This is my favorite rice cooking vessel. It’s an old Guardian Ware aluminum pot that belonged to one of my grandmothers. Both used Guardian Ware, and I was the lucky recipient of this one.

I like it because it’s sturdy. The walls are thick. The lid fits well and retains heat nicely. Every pot of rice I conjure up comes out perfect no matter the recipe.

If you don’t have one of these handy, rice is successfully cooked in an enameled cast iron pot or a heavy pot will a tight fitting lid.

at mimi's table Carmen's Mexican rice oil
at mimi's table Carmen's Mexican rice browning rice

Before you begin, measure out your ingredients:

  • 1 3/4  cups of low-sodium chicken stock or water mixed with 1/4 cup tomato sauce
  • 1 cup long grain white rice
  • 1 medium onion, cut in half and then into chunks
  • 1-2 teaspoons Mexican oregano
  • 1/2 teaspoon garlic salt

Over medium-high heat, add 1-2 Tablespoons vegetable oil or olive oil. (I like olive oil.)

Once the oil is hot, add the rice. Begin to stir so all the rice is coated with oil.

Continue to cook until some of the rice is translucent and other kernels are lightly browned.

Add the chopped onion to the rice. Cook for a minute or two until the onions begin to wilt and become lightly browned.

at mimi's table Carmen's Mexican rice add onion

Add the chicken stock or water and tomato sauce. Careful – the liquid may steam and spatter.

Add the oregano and garlic salt. Stir to distribute everything. Bring to a gentle boil. Reduce temperature to a simmer and cover.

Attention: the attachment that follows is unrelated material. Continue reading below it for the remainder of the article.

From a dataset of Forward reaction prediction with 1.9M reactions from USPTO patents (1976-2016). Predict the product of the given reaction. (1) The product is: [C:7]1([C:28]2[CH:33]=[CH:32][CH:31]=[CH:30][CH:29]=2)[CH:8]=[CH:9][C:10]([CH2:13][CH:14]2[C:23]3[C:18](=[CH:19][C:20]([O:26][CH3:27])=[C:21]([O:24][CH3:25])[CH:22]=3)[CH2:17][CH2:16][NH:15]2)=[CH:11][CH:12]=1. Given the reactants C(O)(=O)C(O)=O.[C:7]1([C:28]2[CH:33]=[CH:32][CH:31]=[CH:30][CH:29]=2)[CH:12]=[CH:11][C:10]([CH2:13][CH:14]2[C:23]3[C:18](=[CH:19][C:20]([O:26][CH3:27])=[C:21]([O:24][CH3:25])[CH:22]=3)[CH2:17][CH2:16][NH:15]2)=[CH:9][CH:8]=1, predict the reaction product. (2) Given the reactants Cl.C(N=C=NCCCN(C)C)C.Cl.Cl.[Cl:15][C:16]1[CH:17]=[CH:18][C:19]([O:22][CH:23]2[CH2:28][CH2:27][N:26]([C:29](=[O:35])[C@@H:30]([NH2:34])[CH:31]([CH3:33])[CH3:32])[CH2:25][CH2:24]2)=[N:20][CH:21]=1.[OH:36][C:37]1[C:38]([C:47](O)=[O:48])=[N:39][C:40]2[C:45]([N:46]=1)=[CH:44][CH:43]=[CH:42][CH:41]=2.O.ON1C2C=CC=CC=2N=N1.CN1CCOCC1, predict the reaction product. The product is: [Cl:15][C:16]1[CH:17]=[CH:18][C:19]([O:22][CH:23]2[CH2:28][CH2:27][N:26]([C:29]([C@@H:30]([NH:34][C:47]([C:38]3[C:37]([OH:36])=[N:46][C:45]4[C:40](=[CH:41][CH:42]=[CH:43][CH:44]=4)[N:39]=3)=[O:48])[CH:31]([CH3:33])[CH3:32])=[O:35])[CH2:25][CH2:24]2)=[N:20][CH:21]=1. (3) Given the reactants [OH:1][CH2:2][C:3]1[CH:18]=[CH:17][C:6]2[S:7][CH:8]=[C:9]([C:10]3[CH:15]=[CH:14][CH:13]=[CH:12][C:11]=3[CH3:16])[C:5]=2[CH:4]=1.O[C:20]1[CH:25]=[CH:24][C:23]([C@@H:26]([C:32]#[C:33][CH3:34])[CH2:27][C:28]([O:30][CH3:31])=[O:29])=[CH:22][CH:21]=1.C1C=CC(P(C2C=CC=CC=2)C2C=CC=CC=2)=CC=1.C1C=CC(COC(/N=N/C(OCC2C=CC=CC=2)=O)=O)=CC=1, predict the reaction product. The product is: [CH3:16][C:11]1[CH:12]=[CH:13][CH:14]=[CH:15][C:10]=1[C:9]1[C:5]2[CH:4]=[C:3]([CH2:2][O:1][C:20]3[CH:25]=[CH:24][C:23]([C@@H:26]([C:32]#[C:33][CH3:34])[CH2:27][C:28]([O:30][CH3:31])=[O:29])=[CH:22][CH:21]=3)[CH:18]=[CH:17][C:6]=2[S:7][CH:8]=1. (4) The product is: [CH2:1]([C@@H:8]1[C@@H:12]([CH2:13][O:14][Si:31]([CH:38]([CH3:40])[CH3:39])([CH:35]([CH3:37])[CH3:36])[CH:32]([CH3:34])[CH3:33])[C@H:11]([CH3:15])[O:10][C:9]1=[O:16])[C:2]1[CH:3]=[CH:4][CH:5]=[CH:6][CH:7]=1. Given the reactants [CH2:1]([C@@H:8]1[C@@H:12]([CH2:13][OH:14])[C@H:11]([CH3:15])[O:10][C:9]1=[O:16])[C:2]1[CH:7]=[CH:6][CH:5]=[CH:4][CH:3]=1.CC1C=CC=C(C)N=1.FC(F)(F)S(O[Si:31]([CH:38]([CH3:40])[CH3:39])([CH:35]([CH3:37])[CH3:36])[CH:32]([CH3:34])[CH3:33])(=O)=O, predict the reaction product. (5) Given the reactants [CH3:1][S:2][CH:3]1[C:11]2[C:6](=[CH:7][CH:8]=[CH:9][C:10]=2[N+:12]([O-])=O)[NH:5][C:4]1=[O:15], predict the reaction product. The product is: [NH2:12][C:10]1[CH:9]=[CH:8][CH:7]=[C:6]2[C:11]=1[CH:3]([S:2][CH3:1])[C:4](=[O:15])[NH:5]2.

at mimi's table Carmen's Mexican rice with onions liquid and spices

Let the rice simmer for 13 minutes. Once it’s done, immediately remove from the heat and set aside to let the rice finish cooking. You can put the pot in a slow oven (185°F) to finish cooking for 15-20 minutes to keep it warm before serving.

You can lift the lid and fluff up the rice, but I usually don’t. My daughter tells me the “money bite” is the rice, onions, and oregano that settles to the top.

Now, If I’d had my act together, I would have remembered to take a picture when the rice was finished. Must have been hungry this day and in a rush to get dinner on the table. Ooops . . .

at mimi's table mexican rice

Carmen’s Mexican Rice is awesome served alongside Huevos Rancheros. My mother used a version in her recipe for Retro Pork Chops with Spanish Rice, Peas, and Potatoes.

My young family would eat leftover rice, refried beans, tamales, and warm tortillas for breakfast. Ah, the good old days when I didn’t have to worry about all those carbs and calories!


Click here for recipe

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Roasted Broccoli Quinoa Salad with Pignoli & Tomatoes

roasted broccoli quinoa salad pignoli tomatoes

What’s the big deal about quinoa?

For one thing, quinoa is a complete protein source.  It is gluten-free.  Quinoa is a good source of fiber (One-half cup of quinoa has 14 grams of protein and 6 grams of fiber.).  This mighty super-grain can help offset the risk of developing Type 2 diabetes, and has a wide range of anti-inflammatory nutrients.  Quinoa is not a cereal grass like wheat, oats, barley, or rye, but is a member of the same food family that contains spinach, Swiss chard, and beets.  One cup of cooked quinoa has a total of 222 calories, with approximately 39 grams of carbs and 4 grams of fat.  WOW!